Buggy Review

Stuck In Plastic’s #sip_apocalypse challenge was great fun. I really enjoyed creating characters, stories, and pictures to illustrate the survivors of the doom. My work was appreciated by SiP’s crew and I ended as runner up of the challenge. One of the prizes I won was 70829 Emmet and Lucy’s Escape Buggy which I review below.

The Buggy

Although there is plenty of sand and dust here, Apocalypseburg is not a sandbox, definitely not a place to play. It’s the landscape after the battle. These special time and place require special vehicles, and under the inconspicuous name of “escape buggy” hides a monster, ready to run through the wilderness of the ravaged world of bricks.

Just look at its silhouette. Huge wheels on balloon tires, high suspension, which makes it possible to spot a threat in the distant horizon of the post-apocalyptic desert, a silhouette inclined like a wild, untamed beast, ready to attack. The front is protected by a menacing and powerful truss, “adorned” with a heavy chain and a sign that unambiguously makes it clear that it’s better not to block the lane of this dray [hey, there are no lanes anymore!]; ok. better not to block the way [better?]. Light of powerful headlamps cut the dense darkness of the future, bereft of the street lamps. In the back, on the warning bar even turn-signals were mounted [in case you want to show the pursuer where you are going], and the long hood lets the camera make a loooooong ride from the front of the car to the window, from which you throw threatening glances to the left and right while clenching hands on the steering wheel.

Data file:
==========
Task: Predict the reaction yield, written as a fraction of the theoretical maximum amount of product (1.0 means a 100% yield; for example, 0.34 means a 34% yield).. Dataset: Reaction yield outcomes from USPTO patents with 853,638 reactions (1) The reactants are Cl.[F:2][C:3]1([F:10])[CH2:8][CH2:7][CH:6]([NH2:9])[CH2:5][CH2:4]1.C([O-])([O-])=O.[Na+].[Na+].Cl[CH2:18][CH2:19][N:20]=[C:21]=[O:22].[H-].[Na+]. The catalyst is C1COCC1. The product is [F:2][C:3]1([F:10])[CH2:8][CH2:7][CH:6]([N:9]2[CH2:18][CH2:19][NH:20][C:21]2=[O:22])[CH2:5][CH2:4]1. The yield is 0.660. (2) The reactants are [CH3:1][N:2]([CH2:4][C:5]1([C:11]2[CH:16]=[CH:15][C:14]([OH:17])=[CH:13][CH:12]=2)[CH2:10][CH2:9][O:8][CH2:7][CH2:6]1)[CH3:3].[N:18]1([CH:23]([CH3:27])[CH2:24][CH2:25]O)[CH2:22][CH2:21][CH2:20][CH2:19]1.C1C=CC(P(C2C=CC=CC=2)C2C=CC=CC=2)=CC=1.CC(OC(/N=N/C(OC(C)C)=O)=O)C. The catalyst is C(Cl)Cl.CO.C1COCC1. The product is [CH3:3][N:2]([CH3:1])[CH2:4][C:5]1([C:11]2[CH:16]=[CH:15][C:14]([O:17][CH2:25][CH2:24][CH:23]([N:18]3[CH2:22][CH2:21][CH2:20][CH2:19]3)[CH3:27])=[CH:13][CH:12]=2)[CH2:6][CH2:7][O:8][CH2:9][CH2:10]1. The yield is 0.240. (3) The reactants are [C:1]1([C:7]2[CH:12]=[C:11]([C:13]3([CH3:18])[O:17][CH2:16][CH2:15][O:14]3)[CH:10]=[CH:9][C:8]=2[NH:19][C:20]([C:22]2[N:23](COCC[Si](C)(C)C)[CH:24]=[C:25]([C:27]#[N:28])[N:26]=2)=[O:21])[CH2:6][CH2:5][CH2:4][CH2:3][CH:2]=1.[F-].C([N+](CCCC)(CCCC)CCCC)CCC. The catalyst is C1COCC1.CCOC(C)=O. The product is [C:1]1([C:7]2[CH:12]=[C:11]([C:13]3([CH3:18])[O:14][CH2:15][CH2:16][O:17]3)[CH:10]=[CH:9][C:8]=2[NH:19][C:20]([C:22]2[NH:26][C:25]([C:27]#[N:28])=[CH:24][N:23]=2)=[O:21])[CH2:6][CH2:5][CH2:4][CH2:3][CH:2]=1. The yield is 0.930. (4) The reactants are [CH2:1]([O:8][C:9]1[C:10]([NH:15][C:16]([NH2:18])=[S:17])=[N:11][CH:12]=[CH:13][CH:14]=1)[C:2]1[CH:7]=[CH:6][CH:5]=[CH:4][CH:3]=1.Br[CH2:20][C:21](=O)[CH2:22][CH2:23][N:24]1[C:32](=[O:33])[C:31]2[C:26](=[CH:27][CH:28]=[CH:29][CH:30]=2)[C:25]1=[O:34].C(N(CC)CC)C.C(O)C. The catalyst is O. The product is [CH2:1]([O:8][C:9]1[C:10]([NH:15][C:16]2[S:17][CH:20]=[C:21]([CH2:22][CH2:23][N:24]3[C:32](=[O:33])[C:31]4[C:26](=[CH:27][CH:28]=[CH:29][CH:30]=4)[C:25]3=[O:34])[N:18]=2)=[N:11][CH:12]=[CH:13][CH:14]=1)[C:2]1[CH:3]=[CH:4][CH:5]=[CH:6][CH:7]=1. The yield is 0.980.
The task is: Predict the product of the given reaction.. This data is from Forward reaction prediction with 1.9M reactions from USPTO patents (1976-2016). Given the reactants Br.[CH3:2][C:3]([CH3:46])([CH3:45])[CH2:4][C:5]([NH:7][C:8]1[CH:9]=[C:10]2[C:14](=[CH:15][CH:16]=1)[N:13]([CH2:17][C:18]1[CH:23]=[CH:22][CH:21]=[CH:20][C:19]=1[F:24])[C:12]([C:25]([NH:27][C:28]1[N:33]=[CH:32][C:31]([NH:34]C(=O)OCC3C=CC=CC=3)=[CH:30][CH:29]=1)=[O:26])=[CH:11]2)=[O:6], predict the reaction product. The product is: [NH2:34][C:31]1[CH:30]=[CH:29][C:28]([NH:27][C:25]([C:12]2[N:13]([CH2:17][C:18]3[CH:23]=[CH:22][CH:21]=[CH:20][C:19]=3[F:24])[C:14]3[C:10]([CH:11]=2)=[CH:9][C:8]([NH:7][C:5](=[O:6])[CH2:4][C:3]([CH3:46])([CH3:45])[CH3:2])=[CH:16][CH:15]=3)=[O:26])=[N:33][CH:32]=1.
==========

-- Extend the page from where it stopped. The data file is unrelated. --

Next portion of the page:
But still only few will see your fierce expression of a [non-existent] road warrior. The powerful 24 studs engine V6, the real ornament of this car, with the power of 500 mechanical bricks, makes the Escape Buggy run in the form of a smudged streak, disappearing quickly in the clouds of dust and smoke from six powerful exhaust pipes.

There is also a gear [there must be a gear!]. The passenger has at his disposal a large harpoon with a coil rope [very useful in the everyday overcoming of sharp corners on the edge of the abyss!], on the truss the mentioned heavy chain [heavy chain is always useful!]. And under the body huge gas tanks are warning with exclamation markers. Are these boosters for such a powerful engine? Or maybe it’s compressed air, allowing doing great, frog jumping over the ruins of civilization? Only the constructors of this monster on four wheels know that.

This car says with all its means: don’t mess with me.

The Users

What’s more, its users say the same [well, Emmet’s two faces say rather that HE doesn’t want to mess]. Wyldstyle/Lucy’s face, even when we turn her head with the smiling side, does not portend anything good. And the angry side is really angry. Similar with Sharkira; regardless of whether she’s scaring with teeth on her helmet or with a dubious smile under the visor. Do I have to mention that Steelbeard is furious? Who wouldn’t be, being reduced only to the chest and the noddle!

And who’s messing? Supersweet Star and Heart, who are only waiting to literally explode with love. Straight in your face.

As You can see, even the WALL-E – Weaponized Antihuman Lethal Liquidator [Eradicator class] – who brought me the possibility of winning this great set – is afraid of “Buggy”.

We also asked Danny – our crash test dummy – to check this car. I think Danny’s stare speaks volumes!

Photographing large toys – part 1

I’ve always felt quite uncomfortable when I have to photograph relatively large toys. I’m used to photographing minifig-size toys and when I need to move to a larger scale, I usually struggle. It’s completely out of my comfort zone. Bokeh is an important element of my photography and with a larger scale, it gets more difficult to rely on it. As an outdoor toy photographer, another challenge with large LEGO sets is transport.

For over a year now, I’ve been forcing myself to photograph larger toys, mostly complete LEGO sets and builds. My main goal has been to have photos of the entire build, not some close-up shot of details. (I consider close-ups as cheating as it would amount to going back inside the comfort zone.)